Let Them Play

Posted on Feb 19, 2010 in Featured, Learning | 10 comments

This is Part VI of the series Kindergarten Considerations in which I have been discussing (and wrestling with) the considerations behind the seemingly innocuous decision of where to send my four year old son to school. I had promised to share my thoughts on our options in this post but I got totally distracted by the idea that maybe school isn’t necessary at all.

Rain can’t recite the whole alphabet; it still gets a bit jumbled and he doesn’t yet recognize all of the letters. He can recite to 10 when he feels like it and when he tries he can reliably count objects in groups up to 4 or 5. He doesn’t write his name. He wrote the letter R on the back of his Valentines but often elaborated by adding wheels, arms or flowers. I am totally fine with that.

Here’s the deal. I have complete confidence in my kids’ abilities. They both demonstrate to me every day that they are very bright. I don’t care what age they learn to write their name or say the alphabet or count or read. I know with 100% certainty that they will do it and at their own pace. There will be plenty of time in the coming years for them to focus on academics and I don’t believe that they will be at a disadvantage from learning to read at 7 instead of 4 for instance.

In fact, a recent study from New Zealand has proven that very thing. By age 11, there was no difference between kids who learned to read at 7 and those who learned at 4.

“One theory for the finding that an earlier beginning does not lead to a later advantage is that the most important early factors for later reading achievement, for most children, are language and learning experiences that are gained without formal reading instruction,” says Dr Suggate.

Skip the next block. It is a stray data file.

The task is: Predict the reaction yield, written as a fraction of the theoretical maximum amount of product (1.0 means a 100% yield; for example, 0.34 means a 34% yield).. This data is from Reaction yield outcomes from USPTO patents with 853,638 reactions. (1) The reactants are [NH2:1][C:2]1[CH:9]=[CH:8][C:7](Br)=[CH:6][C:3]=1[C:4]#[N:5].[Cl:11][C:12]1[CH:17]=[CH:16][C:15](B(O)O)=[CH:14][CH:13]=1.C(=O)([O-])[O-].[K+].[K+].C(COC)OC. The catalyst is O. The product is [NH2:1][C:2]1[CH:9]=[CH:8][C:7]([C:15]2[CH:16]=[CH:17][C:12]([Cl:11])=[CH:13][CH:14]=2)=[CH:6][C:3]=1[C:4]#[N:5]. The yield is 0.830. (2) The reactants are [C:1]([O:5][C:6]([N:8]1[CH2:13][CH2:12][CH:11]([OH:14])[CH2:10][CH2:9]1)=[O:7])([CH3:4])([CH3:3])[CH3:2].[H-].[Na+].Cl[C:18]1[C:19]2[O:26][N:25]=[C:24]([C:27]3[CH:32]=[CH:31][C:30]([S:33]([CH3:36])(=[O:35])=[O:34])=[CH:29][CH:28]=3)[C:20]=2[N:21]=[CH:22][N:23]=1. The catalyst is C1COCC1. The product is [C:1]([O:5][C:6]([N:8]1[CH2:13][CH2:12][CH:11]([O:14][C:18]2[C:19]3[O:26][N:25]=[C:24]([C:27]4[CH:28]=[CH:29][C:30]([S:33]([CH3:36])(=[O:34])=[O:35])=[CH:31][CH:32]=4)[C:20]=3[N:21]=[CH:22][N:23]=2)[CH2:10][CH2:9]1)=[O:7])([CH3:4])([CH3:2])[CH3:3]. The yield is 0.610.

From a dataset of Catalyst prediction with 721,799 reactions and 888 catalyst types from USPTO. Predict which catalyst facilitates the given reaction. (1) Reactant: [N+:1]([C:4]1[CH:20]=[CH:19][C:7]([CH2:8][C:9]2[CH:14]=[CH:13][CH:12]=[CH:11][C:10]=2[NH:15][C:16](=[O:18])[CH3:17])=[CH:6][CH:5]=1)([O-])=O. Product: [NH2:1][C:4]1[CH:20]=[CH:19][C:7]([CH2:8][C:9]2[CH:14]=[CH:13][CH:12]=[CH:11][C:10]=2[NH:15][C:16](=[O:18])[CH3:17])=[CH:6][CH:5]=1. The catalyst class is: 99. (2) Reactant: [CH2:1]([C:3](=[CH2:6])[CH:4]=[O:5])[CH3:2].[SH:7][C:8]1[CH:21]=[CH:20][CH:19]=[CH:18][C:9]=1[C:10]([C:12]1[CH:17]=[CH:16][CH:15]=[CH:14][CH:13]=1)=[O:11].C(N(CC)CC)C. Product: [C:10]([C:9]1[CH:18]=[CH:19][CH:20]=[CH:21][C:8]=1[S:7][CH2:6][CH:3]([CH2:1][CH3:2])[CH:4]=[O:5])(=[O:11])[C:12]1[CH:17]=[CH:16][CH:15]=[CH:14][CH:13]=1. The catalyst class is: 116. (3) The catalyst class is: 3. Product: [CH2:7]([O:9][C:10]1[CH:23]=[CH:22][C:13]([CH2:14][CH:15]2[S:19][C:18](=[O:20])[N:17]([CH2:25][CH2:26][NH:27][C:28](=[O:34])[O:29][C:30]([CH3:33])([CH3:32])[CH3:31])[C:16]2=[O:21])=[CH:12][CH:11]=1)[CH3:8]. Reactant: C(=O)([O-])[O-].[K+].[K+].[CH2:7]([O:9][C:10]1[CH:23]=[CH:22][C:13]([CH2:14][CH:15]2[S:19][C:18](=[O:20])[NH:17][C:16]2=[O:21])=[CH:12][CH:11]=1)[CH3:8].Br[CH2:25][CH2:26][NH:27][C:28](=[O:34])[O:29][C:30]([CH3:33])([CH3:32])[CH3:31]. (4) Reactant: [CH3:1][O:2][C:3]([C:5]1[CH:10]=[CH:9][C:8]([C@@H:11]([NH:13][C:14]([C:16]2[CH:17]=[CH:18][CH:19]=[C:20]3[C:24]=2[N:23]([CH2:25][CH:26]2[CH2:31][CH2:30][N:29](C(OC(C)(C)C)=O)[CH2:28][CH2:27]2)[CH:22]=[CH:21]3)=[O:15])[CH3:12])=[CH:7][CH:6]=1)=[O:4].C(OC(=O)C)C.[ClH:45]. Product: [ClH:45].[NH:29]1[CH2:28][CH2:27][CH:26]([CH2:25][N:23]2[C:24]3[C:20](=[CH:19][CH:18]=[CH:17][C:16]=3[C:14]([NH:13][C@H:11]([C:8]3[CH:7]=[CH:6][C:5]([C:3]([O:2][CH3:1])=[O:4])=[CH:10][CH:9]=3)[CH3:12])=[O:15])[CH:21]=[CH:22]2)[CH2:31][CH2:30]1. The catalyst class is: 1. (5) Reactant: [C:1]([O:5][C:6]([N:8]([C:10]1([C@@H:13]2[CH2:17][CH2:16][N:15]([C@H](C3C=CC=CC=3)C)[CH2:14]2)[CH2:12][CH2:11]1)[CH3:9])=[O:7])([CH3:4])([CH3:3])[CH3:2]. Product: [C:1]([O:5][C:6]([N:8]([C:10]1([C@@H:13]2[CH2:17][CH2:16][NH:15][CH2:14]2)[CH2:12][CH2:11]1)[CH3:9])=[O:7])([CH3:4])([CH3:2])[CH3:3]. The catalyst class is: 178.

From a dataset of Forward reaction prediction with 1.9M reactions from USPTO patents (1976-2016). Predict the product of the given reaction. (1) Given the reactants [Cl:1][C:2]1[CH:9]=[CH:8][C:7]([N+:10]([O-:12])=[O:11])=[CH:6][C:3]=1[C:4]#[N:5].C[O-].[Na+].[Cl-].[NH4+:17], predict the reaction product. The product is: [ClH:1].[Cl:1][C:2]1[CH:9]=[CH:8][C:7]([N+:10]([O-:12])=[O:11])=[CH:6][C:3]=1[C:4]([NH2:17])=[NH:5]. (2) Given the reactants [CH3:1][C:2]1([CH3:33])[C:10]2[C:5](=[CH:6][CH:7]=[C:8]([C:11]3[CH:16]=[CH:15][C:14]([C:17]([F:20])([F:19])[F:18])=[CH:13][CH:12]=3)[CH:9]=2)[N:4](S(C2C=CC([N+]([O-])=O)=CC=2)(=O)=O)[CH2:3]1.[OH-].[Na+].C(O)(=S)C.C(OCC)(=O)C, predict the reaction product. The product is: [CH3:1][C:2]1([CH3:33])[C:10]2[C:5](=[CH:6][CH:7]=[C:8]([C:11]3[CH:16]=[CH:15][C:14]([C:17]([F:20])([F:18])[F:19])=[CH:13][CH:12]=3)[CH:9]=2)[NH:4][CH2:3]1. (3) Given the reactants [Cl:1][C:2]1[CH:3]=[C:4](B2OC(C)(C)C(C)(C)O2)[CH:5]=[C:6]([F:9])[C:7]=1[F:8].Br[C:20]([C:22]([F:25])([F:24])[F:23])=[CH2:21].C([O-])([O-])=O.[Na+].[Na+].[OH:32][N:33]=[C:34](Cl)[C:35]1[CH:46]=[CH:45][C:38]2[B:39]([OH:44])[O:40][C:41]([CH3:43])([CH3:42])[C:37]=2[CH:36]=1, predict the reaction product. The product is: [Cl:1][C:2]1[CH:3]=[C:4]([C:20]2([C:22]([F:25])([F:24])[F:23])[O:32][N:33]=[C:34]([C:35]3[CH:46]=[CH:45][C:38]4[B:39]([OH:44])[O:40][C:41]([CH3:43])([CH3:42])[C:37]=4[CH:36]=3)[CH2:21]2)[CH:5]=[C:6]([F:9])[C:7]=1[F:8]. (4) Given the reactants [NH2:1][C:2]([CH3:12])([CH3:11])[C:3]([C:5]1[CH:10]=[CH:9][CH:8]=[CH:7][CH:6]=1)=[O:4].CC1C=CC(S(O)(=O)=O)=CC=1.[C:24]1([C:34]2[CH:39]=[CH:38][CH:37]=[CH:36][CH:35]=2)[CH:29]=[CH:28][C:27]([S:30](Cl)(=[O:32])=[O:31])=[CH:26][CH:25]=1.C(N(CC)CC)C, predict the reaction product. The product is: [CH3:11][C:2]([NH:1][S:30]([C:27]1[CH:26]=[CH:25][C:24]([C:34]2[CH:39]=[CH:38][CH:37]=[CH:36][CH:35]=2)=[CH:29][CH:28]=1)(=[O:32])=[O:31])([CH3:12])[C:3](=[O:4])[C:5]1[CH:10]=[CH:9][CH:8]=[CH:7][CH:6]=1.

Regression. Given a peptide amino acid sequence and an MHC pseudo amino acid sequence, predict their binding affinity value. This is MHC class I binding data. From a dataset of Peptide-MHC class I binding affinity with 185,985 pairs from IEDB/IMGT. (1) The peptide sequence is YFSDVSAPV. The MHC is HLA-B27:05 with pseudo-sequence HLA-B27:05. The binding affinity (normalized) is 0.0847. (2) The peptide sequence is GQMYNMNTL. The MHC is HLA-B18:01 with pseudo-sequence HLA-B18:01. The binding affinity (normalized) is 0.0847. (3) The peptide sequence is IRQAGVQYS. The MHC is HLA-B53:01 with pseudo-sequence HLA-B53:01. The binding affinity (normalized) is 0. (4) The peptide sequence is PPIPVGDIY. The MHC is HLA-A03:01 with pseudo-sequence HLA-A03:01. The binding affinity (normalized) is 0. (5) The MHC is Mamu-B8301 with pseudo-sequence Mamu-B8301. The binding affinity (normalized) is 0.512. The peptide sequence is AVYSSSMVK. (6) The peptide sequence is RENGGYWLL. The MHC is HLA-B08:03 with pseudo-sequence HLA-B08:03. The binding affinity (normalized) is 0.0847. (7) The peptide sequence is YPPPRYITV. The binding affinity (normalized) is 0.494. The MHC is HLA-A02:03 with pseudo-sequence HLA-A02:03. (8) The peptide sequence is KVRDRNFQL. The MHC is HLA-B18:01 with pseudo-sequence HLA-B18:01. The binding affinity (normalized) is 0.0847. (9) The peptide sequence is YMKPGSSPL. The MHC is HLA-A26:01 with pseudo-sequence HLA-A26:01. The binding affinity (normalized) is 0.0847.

“Because later starters at reading are still learning through play, language, and interactions with adults, their long-term learning is not disadvantaged. Instead, these activities prepare the soil well for later development of reading.”

“This research then raises the question; if there aren’t advantages to learning to read from the age of five, could there be disadvantages to starting teaching children to read earlier (at age 5). In other words, we could be putting them off,” he says.

The above passage makes several striking observations in only a few short sentences. First, that the most important factors for later literacy are “early language and learning, while de-emphasising the importance of early reading.” Second, that play is vital for early learning. Third, it raises the question of what harm we could be doing by teaching reading too early. I have heard elsewhere that teaching reading before 11 for instance, shapes our brains in a linear order and can hamper our abilities to think laterally. These three observations alone are reason enough for me to feel relaxed about Rain’s academic career.

We’ve got time for Rain to be a kid. We can focus on formal reading instruction in a couple of years. There are so few years in life when we are truly free of pressures, truly free to play. I want him to play, partly because it’s fun and partly because he is learning even while he plays. He is learning about respect,  gravity, problem solving, shapes, empathy, conservancy, conflict resolution, following instructions, developing hand-eye coordination and fine-motor skills, and more all day, just by playing and experimenting.

Interestingly, educators are starting to chime in about the importance of play. Last year,  the Alliance for Childhood published a report, Crisis in the Kindergarten, about the lack of play in Kindergarten in the US. This report explained that there was too much instruction, too much testing, too much homework and not enough child-directed play. A New York Times article on the Crisis in the Kindergarten report discussed the lack of play in classrooms and also touched on some thoughts on creativity that are similar to those of Sir Ken Robinson.

Thinkers like Daniel Pink have proposed that this country’s continued viability hinges on what is known as the “imagination economy”: qualities like versatility, creativity, vision — and playfulness — that cannot be outsourced. It’s a compelling argument to apply here, though a bit disheartening too: must we append the word “economy” to everything to legitimize it? Isn’t cultivating imagination an inherent good? I would hate to see children’s creativity subject to the same parental anxiety that has stoked the sales of Baby Einstein DVDs.